# Internal and External Structure of The 30-Verti

Note that the 30-Verti consists of 6 intersecting decagons.

 Figure 1 Six decagon planes inside 30-Verti

Each of the decagons can be considered as two pentagons.

 Figure 2 Decagon is 2 pentagons

So, from a counting point of view, we have 6x2=12 pentagons. But that is the same number of pentagons as the regular Dodecahedron.

And it is the same number of pentagons on "the surface" of the 30-Verti (Icosadodecahedron).

So, you could say that the internal structure of the 30-Verti mirrors the surface structure of the 30-Verti.

By the way, note that the Icosahedron can also be defined by 12 intersecting pentagons.

Consider the internal pentagons of the 30-Verti. There are a total of 12 such pentagons.

If we move them radially, so they all separate, and rotate them, we get an Icosahedron.

Continuing to move the 12 pentagons radially outward, there comes a point in which they define a regular Dodecahedron.

Moving them still further outward, they define another, larger 30-Verti.

The internal structure of the 30-Verti has now become the external structure.

Let us look at some of the mathematical details of this.

Note that we do not changed the size of the pentagons during the radial motion. Of course, changing the scale gives us another degree of freedom in the transformations. We continue to fix the size/scale of the pentagons and see what size/scale the resulting Icosahedron, Dodeacahedron and 30-Verti turn out to be.

By separating the decagons into 2 pentagons, and then moving the 12 pentagons radially outward, we first get the Icosahedron. (Note that the pentagons are rotated as they move radially outward.)

 Figure 3 One of the 12 center pentagons moved outward to become part of an Icosahedron

When all 12 pentagons move radially outward and rotate, they define an Icosahedron.

 Figure 4 12 center pentagons moved radially outward to become an Icosahedron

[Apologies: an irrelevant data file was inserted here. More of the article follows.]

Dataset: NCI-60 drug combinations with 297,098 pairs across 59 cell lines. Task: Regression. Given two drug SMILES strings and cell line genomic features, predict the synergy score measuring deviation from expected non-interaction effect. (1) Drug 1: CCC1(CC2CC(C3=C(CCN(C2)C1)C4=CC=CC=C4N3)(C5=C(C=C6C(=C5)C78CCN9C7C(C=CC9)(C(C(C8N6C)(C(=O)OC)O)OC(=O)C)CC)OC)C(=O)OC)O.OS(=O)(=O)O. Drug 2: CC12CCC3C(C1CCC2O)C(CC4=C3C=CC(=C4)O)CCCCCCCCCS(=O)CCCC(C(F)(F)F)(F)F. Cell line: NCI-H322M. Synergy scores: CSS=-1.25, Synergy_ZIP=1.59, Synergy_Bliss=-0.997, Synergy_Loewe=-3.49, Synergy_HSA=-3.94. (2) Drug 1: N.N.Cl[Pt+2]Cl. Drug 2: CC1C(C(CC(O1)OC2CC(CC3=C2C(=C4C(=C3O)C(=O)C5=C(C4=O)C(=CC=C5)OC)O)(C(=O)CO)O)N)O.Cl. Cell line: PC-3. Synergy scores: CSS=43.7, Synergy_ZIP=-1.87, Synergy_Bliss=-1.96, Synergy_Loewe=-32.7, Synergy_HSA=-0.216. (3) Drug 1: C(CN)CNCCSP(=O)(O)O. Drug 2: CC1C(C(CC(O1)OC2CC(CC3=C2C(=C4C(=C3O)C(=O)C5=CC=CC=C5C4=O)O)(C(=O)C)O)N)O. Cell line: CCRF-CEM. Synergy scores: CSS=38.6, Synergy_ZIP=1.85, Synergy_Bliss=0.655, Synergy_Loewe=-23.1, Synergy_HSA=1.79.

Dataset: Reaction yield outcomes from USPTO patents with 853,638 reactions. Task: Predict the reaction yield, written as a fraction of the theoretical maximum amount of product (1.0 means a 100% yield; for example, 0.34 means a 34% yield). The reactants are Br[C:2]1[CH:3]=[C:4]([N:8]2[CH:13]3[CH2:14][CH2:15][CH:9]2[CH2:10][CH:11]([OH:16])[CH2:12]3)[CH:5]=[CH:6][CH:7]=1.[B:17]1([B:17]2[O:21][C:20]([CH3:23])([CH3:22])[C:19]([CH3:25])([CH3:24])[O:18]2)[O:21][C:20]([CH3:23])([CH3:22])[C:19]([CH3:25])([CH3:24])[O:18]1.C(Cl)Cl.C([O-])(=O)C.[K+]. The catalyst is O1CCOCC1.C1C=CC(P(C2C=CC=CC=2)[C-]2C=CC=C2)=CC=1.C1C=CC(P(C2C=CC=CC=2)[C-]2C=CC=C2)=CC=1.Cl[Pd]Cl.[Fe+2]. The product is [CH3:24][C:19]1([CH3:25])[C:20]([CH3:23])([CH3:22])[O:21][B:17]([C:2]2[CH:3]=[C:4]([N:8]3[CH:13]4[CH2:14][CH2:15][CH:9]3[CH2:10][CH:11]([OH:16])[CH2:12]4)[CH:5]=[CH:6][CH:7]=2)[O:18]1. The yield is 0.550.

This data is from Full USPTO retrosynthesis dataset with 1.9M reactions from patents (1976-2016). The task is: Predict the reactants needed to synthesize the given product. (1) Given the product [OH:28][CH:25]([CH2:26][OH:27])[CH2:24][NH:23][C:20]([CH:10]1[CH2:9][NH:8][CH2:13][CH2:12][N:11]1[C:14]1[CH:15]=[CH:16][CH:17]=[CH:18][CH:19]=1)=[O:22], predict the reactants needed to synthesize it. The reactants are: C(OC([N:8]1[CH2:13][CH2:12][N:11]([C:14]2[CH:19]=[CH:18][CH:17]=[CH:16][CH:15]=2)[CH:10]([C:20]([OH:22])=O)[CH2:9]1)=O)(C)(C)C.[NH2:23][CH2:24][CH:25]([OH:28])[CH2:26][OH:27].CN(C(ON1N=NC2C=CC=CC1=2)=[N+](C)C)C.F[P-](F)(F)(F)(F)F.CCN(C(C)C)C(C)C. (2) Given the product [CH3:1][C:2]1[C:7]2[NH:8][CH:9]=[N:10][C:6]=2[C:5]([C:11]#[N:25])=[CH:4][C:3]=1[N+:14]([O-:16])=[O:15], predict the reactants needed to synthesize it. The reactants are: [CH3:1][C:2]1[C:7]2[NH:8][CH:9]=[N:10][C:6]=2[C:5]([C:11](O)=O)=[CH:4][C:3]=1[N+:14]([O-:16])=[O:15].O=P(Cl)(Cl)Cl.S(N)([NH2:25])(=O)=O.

The pentagons are rotated by 18°.

The pentagons have moved radially a distance of...

Moving the pentagons still further outward, we get the regular Dodecahedron.

 Figure 5 One of 12 pentagons moved radially outward to become part of a regular Dodecahedron

The pentagon is rotated by 54°.

The distance from the center of the pentagon face to a pentagon vertex is given by

DFVp = phi * ELp

where ELp is the edge length of the original 30-Verti in which the pentagon is internally defined. This is also the edge length of the pentagon.

This is also the radial distance to a vertex in the original 30-Verti.

The distance from the center of volume of the regular dodecahedron to the face center of a pentagon face of the dodecahedron is given by

 DVFreg.Dodeca = sqrt( 25 + 11 sqrt(5) ) / ( 2 sqrt(10) ) ELreg.Dodeca DVFreg.Dodeca = 1.113516364... ELreg.Dodeca

And since ELreg.Dodeca = ELp this is also the distance which the pentagons move radially to form the regular Dodecahedron.

When the pentagons move radially outward, another, larger 30-Verti is defined.

 Figure 6 The center pentagon moved outward to form the next, larger 30-Verti

Note that in the above Figure, the two yellow pentagons appear to be of different size. They are actually the same size. It is the perspective of the figure which causes the pentagons to appear to be different sizes.

The pentagons which where defined by the interior of the first 30-Verti are now defining the surface of the larger 30-Verti.

The edge length of the small 30-Verti is given by

r sin(18°) = ELSmall / 2

where "r" is the distance from the center of the pentagon's face to a pentagon's vertex.

The edge length of the large 30-Verti is given by

r sin(36°) = ELLarge / 2

So the scale factor used to increase the small 30-Verti to the size of the large 30-Verti is given by

Scale Factor = ELLarge / ELSmall = sin(36°) / sin(18°)
Scale Factor = 1 / (phi * sqrt(3 - phi) ) = 1.902111...

This work is copyrighted, 2003 by Robert W. Gray and Marvin Solit.
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